I wake up early in the morning, and I get ready to go off to Fajr prayer, because going to Fajr is important to me. Although, I don’t share it with anyone, I’m furious.
As I drive to meet my Lord, I give the empty passenger chair a backhanded blow with my right arm. My face is contorted in confusion, pain, frustration.
I acted out sexually the night before. And I hated the fact with every ounce of soul I had.
For years, my existence was characterized by an external display of calmness and competence, yet chaos reigned inside.
Despite my acting out, I still tried to make Fajr prayer, I attended weekend Islamic seminars regularly, I held leadership roles within my school and masjid, I was successful academically, parents in the community praised me as a role model for their kids.
Everything was fine…if only this one tiny little thing could just disappear.
Truth is, nothing was fine.
The Oppressive Voice
I was deeply, deeply insecure. The primary reason is simple: my focus, my goal, the thing that drove my actions day and night was living up to an unreasonable set of expectations.
I made sure to go to Fajr after acting out because it would at least slightly appease the part of me which was yelling “Oh no! What is wrong with you?! This is not who you are supposed to be.”
As long as I was conscious, such a voice yelled ceaselessly. I was never good enough. Even after praying Fajr, it would yet again let me know, you could have done better.
So, what’s wrong here? Well, this approach resulted in a focus exclusively on the external aspects of my life.
I had very little compassion toward myself. I tried so hard to forcefully mold myself to somehow be who I “should” be. The story above presents but one example.
I have been in recovery for nearly four years. For most of my work trying to find recovery and growth, that same voice rung, day in and day out. I was learning and growing in various ways, w’alhamdulAllah, yet I still deeply suffered from this oppressive voice.
The important thing to note is that I had no clue my approach was entirely wrong. I didn’t realize that I was being driven in all my actions by an oppressive voice.
I was trying as hard as trying gets. Yet, despite my best efforts, I had a formula which was absolutely wrong.
As hard as I tried, I could not break free. Not unless my approach changed dramatically.
Surrendering to Allah
Recently, a friend in the recovery community mentioned something he called “unconditional surrender.” The idea fascinated me.
The call to “surrender” is very common in the recovery community. I had heard it many times. But I didn’t really understand what it meant practically, or why it was so important. The question often came up: OK, so what do I do differently?
When my friend mentioned “unconditional surrender,” it made me think twice about the idea before dismissing it.
I tried to reflect in very practical terms. Some things were clear: I was obsessed with controlling my reality. I was terribly afraid of making mistakes. I wasn’t so fond of the idea of “letting go”.
“For years, I have utterly refused to accept Allah’s call to surrender. I refused to accept my powerlessness. I refused to entrust Him with all that is dear to me.”
So, what was I doing wrong exactly? It wasn’t entirely obvious, so I had to search deep within me, and I had to ask the difficult question: am I willing to surrender everything to Allah?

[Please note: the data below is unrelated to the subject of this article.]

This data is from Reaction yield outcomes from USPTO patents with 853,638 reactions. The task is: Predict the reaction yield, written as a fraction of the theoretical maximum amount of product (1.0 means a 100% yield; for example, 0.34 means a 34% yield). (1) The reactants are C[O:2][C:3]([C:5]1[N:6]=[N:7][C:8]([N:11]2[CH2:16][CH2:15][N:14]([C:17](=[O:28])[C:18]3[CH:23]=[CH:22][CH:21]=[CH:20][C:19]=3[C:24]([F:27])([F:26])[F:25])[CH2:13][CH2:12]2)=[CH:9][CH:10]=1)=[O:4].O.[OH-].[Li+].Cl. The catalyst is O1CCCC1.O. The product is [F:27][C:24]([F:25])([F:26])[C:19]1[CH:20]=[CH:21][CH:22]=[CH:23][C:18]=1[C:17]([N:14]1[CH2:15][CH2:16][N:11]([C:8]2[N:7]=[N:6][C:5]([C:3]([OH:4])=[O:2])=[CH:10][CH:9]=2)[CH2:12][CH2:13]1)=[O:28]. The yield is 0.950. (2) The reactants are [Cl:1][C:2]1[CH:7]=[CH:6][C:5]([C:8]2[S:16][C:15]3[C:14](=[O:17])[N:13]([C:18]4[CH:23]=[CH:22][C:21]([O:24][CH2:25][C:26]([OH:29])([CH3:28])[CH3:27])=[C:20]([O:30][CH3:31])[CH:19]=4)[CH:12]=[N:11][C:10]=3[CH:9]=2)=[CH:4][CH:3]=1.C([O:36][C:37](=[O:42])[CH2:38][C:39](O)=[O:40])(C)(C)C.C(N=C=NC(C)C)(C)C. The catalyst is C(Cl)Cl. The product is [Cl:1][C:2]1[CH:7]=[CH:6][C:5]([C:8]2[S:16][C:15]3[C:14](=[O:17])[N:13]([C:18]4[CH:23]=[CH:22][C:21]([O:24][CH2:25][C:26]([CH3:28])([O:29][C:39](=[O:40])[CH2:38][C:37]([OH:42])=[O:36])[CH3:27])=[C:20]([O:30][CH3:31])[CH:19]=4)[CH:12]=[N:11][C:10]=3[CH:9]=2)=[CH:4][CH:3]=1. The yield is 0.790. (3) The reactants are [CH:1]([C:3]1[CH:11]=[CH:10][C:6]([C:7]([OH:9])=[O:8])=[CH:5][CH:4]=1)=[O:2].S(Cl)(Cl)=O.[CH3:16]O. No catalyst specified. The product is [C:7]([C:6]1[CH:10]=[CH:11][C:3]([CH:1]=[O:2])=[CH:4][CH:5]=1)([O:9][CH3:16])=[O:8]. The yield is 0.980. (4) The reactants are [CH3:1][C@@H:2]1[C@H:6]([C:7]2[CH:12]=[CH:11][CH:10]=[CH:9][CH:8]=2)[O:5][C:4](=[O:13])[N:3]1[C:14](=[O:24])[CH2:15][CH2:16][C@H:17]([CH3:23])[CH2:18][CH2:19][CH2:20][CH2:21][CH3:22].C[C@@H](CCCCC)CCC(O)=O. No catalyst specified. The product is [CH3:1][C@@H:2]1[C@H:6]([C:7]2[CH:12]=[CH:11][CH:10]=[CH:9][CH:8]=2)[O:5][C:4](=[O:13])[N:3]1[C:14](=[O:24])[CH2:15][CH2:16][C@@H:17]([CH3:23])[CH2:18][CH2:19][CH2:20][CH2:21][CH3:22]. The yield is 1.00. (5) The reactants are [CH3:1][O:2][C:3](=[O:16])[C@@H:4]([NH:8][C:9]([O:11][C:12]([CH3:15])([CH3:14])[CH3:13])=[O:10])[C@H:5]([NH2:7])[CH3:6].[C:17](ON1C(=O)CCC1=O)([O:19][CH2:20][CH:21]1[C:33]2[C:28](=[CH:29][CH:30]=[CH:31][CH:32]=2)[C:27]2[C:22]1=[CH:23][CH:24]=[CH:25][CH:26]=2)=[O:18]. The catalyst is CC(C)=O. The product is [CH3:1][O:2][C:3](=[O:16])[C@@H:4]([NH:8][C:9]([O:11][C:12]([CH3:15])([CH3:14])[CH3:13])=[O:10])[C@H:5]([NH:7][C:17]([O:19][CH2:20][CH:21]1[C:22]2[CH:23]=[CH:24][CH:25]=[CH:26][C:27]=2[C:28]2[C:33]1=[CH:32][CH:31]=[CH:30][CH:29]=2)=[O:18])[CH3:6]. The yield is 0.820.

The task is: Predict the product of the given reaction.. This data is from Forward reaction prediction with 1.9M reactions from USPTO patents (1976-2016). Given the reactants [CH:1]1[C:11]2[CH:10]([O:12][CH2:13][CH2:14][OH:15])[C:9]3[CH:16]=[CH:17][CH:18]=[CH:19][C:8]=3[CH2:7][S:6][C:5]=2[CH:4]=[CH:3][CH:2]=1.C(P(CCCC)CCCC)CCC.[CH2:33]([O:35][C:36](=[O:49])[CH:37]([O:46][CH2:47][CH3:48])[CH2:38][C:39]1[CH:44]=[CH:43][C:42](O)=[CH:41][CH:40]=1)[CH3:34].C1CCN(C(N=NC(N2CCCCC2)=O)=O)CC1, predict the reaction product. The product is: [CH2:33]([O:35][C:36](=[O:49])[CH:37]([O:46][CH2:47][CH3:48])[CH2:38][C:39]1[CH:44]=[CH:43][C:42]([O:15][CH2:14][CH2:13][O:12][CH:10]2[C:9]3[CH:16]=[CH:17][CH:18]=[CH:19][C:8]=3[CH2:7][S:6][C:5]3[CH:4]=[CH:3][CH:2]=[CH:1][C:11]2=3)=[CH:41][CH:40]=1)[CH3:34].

As I searched, I realized that a part of me absolutely refused the idea. “Not a chance. Are you going to let go of everything, and entrust your fate with someone else?” Whoah! The voice yelled out loudly, unexpectedly. Where did this come from?
With continued searching and reflection, it dawned on me: for years, I have utterly refused to accept Allah’s call to surrender. I refused to accept my powerlessness. I refused to entrust Him with all that is dear to me. Who would have guessed?
The “surrender” I’m describing here is purely an internal act. It is a matter of the heart. I was doing fine with the external rituals. But my heart…boy was it a wreck!
Now I understand the oppressive voice a bit more.
For so long, I placed so much emphasis on superficial things. I judged my actions with no consideration of my context such as my emotional state, my physical well-being, or other events going on in my life.
I had to do everything just right, because there was no excuse otherwise.
My heart beat to the rhythm of this voice. It sang its song. My devotion was not to Allah. I was devoted to an image of myself, who I “should” be. That is where I went terribly, terribly wrong.
So, Allah called me to establish the Fajr prayer, to reap the fruits of His worship.
The voice within also called me to Fajr, but for different reasons: to feel the satisfaction of a check on my to-do list of expectations.
For so long, I responded to the oppressive voice. It is finally time to destroy this false idol and respond to Allah.
There are many pieces to the puzzle of growth and recovery. I now understand that learning to surrender is the biggest piece for many of us.
My friend in recovery shared the following reflection about the concept of surrender after one year of sobriety.
“Surrender enabled everything. Accepting that I’m powerless over lust made me hand over the keys to Allah. I relinquished all control over my desires and my strict expectations of others.
I felt that I had finally, truly become a Muslim. By not trying to control everything in my environment my brain suddenly had full access to the wisdom of the sunnah of Rasul Allah (SAW) as not something I can DO, but as someone I can BE.” – Carlos V.
I will explore the reasons I refused surrender and how Allah helped me to overcome them in future posts, insha Allah.
For now, please take a look deep down and ask yourself the difficult question: am I ready to let go and surrender everything to Allah?
The answer your heart sends back may hold the keys to the freedom and growth you seek.